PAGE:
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Why Quitting Smoking Will Help Avoid Erectile Dysfunction

Everyone knows the health implications of smoking, from an increased chance of cancer to developing heart disease. However, did you also know it can result in problems in the bedroom, with men who regularly smoke often reporting erectile dysfunction (ED)?


What is the link between ED and smoking?

A recent study published in the American Journal of Epidemiology revealed a significant connection between ED and smoking. 

Indeed, it found smokers were twice as likely to suffer from ED compared with nonsmokers. 

Other research has shown that smoking is one of the main causes of ED in men under 40, as it is known to restrict blood flow into the penis, making it more difficult to get, and maintain, an erection. 

The more someone smokes, the greater their risk of developing ED, as long-term cigarette use damages blood vessels, including those in the penis. Males who regularly smoke over 20 cigarettes a day are at the greatest risk of ED. 


Why does smoking lead to ED?

As well as constricting blood vessels, limiting blood flow to the penis when aroused, smoking can also damage the lining of the vessels. This results in an accumulation of plaque, and restricts blood flow even more. 

At the same time, it can damage nerves, making it harder for men to have sensation in their penis. This makes it more challenging to achieve an erection, as they struggle to feel turned on. 

Cigarette use is also connected with a reduction of the hormone testosterone. Therefore, guys who smoke regularly are likely to have depleted levels of testosterone, which means they have lower sexual function and find it harder to get an erection. 


When to see a doctor?

While ED is relatively common among men over the age of 40, some guys experience it earlier than this, particularly if they are heavy smokers, or have diabetes, high blood pressure or high cholesterol, a history of depression or anxiety, or suffer from hormone problems. 

As the first step, the NHS recommends making changes to your lifestyle to see whether this improves the situation. This includes losing weight for overweight or obese people, eating a healthier diet, exercising every day, reducing stress and anxiety, and quitting smoking. 

It is also wise to avoid drinking more than 14 units of alcohol over seven days, and having a rest from cycling if you are typically on the bike for over three hours a week. 

If you have made these changes but the problem is persisting and you still cannot achieve, or maintain, an erection, it might be worth seeing your doctor for specialist help. 


Can quitting smoking reverse ED?

Of course, before you do this, it is worth giving up cigarettes entirely to see whether this could resolve the problem. 

The body is an amazing thing and, as soon as you stop using cigarettes, it begins to repair itself from the damage that has been caused. Consequently, blood vessels start to widen, improving blood flow, including to the penis. 

According to Business Manchester: “Some studies have shown that quitting smoking can be as effective as taking medication for ED.”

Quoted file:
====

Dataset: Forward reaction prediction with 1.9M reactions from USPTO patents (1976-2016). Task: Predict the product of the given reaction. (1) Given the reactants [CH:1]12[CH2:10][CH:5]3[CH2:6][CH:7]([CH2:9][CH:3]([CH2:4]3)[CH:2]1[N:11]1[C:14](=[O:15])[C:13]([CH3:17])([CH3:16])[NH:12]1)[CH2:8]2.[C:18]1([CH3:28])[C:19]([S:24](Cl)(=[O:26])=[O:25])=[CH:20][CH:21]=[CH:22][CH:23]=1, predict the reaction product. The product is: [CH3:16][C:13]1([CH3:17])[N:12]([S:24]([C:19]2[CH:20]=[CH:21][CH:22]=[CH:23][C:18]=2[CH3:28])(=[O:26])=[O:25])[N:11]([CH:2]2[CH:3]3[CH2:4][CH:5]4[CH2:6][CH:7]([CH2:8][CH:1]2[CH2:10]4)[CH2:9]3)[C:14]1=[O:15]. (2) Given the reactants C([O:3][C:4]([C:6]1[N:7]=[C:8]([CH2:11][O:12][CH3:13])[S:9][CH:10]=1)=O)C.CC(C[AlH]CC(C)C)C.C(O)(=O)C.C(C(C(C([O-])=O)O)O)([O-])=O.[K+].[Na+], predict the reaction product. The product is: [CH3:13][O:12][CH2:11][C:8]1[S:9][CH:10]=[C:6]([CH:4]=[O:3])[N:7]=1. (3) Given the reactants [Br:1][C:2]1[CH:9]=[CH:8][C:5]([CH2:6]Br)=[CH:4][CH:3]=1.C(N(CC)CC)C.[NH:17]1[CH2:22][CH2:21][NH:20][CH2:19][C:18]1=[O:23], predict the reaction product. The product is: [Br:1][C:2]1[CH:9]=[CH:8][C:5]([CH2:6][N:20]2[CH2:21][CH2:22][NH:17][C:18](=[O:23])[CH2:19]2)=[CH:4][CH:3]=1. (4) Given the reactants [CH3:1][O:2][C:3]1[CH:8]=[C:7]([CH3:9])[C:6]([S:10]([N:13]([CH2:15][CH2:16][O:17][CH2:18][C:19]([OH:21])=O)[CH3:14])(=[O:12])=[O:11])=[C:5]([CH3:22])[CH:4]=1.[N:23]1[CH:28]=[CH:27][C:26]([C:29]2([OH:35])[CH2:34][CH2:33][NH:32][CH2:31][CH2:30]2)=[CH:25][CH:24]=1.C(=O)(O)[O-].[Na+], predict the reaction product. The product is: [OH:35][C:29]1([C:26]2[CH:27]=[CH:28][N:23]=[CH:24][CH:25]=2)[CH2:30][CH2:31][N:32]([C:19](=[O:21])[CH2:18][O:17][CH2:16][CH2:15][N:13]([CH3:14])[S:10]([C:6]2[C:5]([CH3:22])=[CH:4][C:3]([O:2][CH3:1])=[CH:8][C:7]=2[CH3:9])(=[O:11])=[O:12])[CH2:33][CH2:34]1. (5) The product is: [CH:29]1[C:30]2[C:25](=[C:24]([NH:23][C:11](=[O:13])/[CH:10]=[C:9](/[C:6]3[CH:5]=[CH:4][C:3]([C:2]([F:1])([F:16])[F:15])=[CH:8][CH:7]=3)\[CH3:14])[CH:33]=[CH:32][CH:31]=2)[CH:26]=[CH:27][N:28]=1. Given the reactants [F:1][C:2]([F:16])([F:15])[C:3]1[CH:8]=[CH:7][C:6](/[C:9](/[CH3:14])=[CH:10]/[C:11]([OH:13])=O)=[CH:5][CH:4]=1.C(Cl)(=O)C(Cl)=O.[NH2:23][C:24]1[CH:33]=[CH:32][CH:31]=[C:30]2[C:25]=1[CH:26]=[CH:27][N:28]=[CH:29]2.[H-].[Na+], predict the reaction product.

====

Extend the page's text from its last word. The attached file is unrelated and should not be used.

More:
How do you quit?

This brings us back to the age-old question of what is the best way to quit smoking? Whether you want to reverse your ED, improve your heart health or reduce your risk of developing dementia, there are very good reasons to want to ditch cigarettes for good. 

  • Nicotine replacement therapy

Firstly, you need to choose some aids to help you on your journey, whether this includes nicotine patches, gum or lozenges, or swapping tobacco cigarettes for vape tanks instead. 

  • Vaping

Indeed, vaping is one of the best ways to break the habit of smoking, as smokers can still enjoy their nicotine fix and have something to hold between their fingers, without the dangers of tobacco inhalation. 

Eventually, they can then reduce the proportion of nicotine in their vape liquid, making it an even safer alternative to smoking. 

Vaping is a very popular smoking cessation tool, allowing people to break their habits slowly, as they can still puff away after a meal, at the pub door with friends, when they need to think, or during stressful times. 

  • Support groups

It is also a good idea to sign up to a support group if you know you’ll find it tough to give up smoking, as others in the same boat can help you through. 

Don’t forget to call on your family and friends for help as well, even just to talk to when you’re feeling anxious or need a distraction. 

  • Change your diet

You could even try to eat and drink different types of foods that can help you with your quest to give up smoking. 

For instance, drinking milk when you have an urge for a cigarette can reduce your craving. This is because most people say dairy products make cigarettes taste worse, so you aren’t as likely to feel tempted if you drink a big glass of milk. 

The same is true for fruits and vegetables, as they tend to worsen the taste of cigarettes, making smoking less appealing. Keep a banana or apple with you at all times, so you can munch on one whenever you fancy lighting up. 

One of the hardest habits to break is picking up a cigarette when you feel peckish, so make sure you have bags of popcorn on your person. 

“Not only will this low-calorie snack help you quit smoking by keeping your hands and mouth busy, it will also satisfy a salty craving and can help you feel full,” Everyday Health advised.

You might also want to get some cinnamon sticks, as these provide something to fidget with and chew on when you really want to smoke instead. 

It is also worth avoiding certain foods and drinks if you are serious about quitting. These include coffee, alcohol, meat, spicy and sugary foods. 

If you find it hard to avoid these when out and about, you may need to alter your social life, or your social circle, for the time being until the habit is well and truly broken.